Mary Claire O'Donnell | Friday, January 28, 2011
Have you ever walked out of a movie theater and thought to yourself, “Was that a sequel? Because I’m pretty sure that I’ve seen (insert actor’s name here) playing the same character before.”
Don’t worry, you’re not going crazy, searching IMDb as soon as you return home and frantically exploring similar titles to appease your curious mind. There is just a disease in Hollywood: typecasting. It’s lethal, and it will not be eradicated.
In defense of some of the film industry, many actors and actresses avoid this plague and accept completely unexpected roles. They attempt to distance themselves from their fame as a child star or their first few movies. And many successfully make this transition.
When the late Heath Ledger first entered the American film industry, movie producers saw his good looks, accent and skill, which they deemed perfect for young adult romantic comedies; no one can deny he shined in those roles. But he knew that he wanted to be more than just a pretty face, so he broke out of his typecast and accepted different, more complex roles. That desire and drive earned him his first Oscar nomination (“Brokeback Mountain”) and Oscar win (“The Dark Knight”).
And Ledger is just one of many actors who have achieved this goal. But there are scores of others who either choose not to break their mold or who are unable to do so. But quite frankly, and I may be alone in this, at some point the viewing public will tire of paying $10 to see the same actor reprise the same role, just with a different name.
The bug spans generations. It struck Vivien Leigh, an actress of the mid-twentieth century. In her role as the beautiful and scheming Scarlett O’Hara in “Gone with the Wind” (1939), she perfected the pout and the attitude of a spoiled Southern girl, convinced she deserved anything she wanted. It was a masterful performance, and she deserved her Oscar.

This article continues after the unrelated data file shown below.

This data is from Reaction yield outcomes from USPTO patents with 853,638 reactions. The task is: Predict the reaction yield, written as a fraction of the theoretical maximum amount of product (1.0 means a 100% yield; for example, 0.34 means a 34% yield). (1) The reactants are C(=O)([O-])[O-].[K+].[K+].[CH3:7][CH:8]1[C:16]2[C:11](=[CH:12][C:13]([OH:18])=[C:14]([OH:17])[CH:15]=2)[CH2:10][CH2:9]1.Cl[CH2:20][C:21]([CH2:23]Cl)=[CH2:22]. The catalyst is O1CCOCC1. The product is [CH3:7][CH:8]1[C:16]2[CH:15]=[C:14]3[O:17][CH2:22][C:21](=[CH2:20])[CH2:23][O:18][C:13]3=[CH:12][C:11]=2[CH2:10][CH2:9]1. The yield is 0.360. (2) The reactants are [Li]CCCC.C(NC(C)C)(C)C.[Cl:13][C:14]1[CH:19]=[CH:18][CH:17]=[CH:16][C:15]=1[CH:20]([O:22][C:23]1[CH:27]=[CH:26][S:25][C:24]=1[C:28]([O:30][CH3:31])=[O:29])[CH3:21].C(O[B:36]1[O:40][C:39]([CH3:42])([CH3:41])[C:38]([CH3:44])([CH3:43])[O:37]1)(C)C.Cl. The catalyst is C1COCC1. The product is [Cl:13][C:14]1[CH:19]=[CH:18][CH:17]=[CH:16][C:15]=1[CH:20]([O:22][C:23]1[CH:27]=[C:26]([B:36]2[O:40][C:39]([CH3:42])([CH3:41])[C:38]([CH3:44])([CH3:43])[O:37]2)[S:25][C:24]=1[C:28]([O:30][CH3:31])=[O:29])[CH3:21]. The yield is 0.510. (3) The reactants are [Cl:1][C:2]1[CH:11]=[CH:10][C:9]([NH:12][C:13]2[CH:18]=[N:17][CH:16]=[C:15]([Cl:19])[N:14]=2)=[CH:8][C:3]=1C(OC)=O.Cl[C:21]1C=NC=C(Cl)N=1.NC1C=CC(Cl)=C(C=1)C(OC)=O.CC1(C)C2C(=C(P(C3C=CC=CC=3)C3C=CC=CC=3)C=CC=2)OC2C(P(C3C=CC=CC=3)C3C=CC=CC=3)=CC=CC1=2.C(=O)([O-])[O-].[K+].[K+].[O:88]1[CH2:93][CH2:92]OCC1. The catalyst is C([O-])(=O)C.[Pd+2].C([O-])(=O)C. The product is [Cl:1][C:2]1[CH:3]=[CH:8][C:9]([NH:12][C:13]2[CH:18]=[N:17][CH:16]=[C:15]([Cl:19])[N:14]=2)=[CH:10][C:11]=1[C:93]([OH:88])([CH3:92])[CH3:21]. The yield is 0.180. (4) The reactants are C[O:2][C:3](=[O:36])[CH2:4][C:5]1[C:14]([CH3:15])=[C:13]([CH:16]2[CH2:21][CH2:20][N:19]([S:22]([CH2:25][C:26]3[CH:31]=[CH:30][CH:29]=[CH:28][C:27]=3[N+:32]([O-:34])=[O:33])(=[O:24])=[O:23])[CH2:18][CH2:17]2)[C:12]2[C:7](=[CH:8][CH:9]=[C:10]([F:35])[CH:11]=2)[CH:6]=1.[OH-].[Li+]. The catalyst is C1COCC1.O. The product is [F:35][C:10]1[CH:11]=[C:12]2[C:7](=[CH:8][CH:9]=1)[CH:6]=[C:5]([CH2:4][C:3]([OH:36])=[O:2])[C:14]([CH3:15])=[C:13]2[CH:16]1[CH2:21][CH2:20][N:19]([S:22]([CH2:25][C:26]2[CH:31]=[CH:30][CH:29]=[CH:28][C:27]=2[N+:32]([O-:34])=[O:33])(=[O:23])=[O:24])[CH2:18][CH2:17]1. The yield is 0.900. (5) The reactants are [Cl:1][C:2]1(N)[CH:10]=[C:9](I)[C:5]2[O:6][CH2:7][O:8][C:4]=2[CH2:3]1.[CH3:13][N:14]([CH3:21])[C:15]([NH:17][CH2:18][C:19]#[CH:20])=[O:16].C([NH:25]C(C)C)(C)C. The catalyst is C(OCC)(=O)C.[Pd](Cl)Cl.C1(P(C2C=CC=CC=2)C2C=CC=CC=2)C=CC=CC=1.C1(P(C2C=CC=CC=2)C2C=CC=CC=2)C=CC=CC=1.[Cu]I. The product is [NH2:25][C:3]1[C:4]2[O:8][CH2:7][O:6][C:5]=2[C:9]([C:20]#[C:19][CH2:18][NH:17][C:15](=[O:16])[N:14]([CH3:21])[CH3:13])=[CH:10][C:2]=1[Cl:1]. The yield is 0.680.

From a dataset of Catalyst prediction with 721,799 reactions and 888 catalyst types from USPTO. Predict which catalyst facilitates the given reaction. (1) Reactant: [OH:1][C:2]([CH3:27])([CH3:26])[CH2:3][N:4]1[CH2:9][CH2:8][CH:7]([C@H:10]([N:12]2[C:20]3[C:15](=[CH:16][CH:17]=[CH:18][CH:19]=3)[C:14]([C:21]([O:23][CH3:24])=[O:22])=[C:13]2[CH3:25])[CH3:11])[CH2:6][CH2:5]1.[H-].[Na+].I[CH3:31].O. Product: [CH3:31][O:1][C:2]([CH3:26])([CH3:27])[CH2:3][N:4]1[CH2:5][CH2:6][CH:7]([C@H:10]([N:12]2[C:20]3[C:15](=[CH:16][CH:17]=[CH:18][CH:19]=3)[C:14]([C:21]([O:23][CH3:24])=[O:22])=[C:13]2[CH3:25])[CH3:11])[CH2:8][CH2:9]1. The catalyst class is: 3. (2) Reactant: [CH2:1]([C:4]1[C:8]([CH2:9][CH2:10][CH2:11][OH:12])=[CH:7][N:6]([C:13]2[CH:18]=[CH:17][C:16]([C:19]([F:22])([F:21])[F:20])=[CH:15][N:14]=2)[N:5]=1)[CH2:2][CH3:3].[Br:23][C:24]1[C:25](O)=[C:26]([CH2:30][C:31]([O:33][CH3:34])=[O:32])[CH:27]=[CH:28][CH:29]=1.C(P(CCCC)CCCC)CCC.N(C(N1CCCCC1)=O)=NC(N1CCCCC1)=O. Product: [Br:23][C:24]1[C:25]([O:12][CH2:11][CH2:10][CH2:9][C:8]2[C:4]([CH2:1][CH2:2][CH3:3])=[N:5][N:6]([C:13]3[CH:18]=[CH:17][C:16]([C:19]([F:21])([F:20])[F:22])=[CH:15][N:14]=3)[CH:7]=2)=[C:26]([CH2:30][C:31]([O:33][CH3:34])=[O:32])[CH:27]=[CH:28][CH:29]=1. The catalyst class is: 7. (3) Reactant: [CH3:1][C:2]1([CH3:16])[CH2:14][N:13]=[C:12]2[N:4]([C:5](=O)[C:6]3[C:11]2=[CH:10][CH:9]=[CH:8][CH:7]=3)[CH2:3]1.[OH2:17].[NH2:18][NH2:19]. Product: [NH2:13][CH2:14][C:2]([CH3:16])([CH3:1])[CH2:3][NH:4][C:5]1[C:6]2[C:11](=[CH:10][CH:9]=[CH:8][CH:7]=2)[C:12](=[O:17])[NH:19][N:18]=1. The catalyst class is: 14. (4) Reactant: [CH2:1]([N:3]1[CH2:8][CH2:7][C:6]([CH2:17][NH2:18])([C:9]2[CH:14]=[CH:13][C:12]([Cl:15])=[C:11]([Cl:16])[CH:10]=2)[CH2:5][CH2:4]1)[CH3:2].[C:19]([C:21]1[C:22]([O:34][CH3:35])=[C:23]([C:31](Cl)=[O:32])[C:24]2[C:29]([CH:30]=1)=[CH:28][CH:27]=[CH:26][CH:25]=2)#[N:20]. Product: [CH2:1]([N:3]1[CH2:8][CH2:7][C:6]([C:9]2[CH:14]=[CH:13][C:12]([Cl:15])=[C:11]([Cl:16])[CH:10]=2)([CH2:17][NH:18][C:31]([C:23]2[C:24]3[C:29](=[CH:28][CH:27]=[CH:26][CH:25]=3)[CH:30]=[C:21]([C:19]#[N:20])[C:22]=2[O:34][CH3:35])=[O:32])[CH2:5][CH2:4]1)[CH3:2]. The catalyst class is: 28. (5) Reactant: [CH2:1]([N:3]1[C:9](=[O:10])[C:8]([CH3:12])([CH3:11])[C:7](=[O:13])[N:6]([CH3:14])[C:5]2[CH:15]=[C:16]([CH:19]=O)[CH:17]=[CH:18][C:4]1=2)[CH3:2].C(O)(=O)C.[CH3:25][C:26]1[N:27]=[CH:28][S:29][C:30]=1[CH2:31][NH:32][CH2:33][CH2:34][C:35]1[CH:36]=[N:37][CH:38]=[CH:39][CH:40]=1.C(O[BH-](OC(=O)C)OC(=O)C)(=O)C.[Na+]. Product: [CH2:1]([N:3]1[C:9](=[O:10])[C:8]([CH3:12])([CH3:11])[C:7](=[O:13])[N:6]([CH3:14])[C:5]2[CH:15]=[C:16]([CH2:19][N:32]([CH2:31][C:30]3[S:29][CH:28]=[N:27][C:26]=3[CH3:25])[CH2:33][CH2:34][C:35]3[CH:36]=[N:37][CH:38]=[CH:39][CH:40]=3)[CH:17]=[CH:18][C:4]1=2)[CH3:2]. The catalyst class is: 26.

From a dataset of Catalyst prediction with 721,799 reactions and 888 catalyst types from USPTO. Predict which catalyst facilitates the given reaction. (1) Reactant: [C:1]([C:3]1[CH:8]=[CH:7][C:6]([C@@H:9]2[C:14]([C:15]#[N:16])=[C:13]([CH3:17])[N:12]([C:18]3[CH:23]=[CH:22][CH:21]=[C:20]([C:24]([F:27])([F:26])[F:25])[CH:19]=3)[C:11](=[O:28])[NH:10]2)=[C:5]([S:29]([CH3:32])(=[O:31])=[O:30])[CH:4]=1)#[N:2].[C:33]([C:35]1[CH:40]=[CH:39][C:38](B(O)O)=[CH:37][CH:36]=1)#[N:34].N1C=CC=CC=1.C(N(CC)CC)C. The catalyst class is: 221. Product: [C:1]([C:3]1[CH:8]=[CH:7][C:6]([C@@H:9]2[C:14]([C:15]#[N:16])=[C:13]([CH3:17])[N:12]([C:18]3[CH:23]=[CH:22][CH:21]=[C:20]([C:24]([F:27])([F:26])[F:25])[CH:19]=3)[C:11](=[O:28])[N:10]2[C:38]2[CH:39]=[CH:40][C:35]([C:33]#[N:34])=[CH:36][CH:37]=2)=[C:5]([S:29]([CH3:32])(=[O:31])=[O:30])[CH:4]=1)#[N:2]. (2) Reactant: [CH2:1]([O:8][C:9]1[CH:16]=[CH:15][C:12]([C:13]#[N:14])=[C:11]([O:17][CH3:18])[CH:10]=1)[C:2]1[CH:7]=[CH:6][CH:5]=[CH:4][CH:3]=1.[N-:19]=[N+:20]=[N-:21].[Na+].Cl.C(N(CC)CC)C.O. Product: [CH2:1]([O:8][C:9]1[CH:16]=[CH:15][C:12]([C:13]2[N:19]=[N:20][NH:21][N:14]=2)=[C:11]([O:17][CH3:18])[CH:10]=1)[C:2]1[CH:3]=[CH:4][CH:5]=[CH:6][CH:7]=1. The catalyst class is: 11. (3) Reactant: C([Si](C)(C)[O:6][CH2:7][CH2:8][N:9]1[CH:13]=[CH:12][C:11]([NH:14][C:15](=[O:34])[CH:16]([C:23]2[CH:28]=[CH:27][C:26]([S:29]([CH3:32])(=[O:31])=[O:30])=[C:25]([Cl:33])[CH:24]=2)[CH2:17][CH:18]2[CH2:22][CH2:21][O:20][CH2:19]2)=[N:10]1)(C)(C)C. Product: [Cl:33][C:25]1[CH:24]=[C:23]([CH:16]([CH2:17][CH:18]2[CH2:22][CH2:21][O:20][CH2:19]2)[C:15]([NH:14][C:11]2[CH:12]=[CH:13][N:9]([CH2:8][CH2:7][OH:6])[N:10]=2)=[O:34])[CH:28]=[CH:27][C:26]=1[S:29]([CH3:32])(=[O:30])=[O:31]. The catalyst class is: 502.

Then, amazingly, 12 years later she won an Oscar for the same role! She was Blanche DuBois, a pretentious Southern belle with illusions of grandeur and an eye for abusive men in the film adaptation of Tennessee Williams’s “A Streetcar Named Desire.”
In our times, the contagion which infected Leigh has spread to Katherine Heigl. In her breakout role, she played the uptight girl accidently impregnated by a one night stand in 2007’s “Knocked Up.” Although her baby daddy was a party animal and seemingly completely incompatible with her personality, the two realize they are perfect for each other before the credits roll. Cue 2008’s “27 Dresses,” 2009’s “The Ugly Truth” and 2010’s “Life As We Know It.” Spoiler alert: the same thing happens.
Now, I know, they’re all romantic comedies so they do all more or less have to follow a similar plot arch and reach a happy ending. But I have seen these movies done well. It is not done well if I can predict for you before the movie starts when, down to the minute, the climax of the movie occurs and both characters realize they’re madly in love with each other.
And for all you feminists out there, don’t worry, this is not just a disease plaguing actresses. Michael Cera has captivated audiences since 2007’s “Superbad.” He played the adorably dorky Evan, who along with his best friend Seth (Jonah Hill), wanted to attend a boozed up high school party and meet girls. He played an adorably dorky Paulie Bleeker that same year, accidentally impregnating his girlfriend (Ellen Page) in “Juno.” He played an adorably dorky Scott Pilgrim in last year’s “Scott Pilgrim vs. the World,” defeating his girlfriend’s exes to win her heart. And phew, he won the girl every time.
Clearly, typecasting has worked for many of these actors, but who is to say it will work forever. Eddie Murphy as a sidekick is the best thing Disney has done since “The Lion King.” But he has played other roles.
Parents and teachers are always encouraging young minds to be unique. Perhaps actors should seek out better mentors. Ones who will urge them towards new and distinctive roles instead of allowing them to play the same characters repeatedly.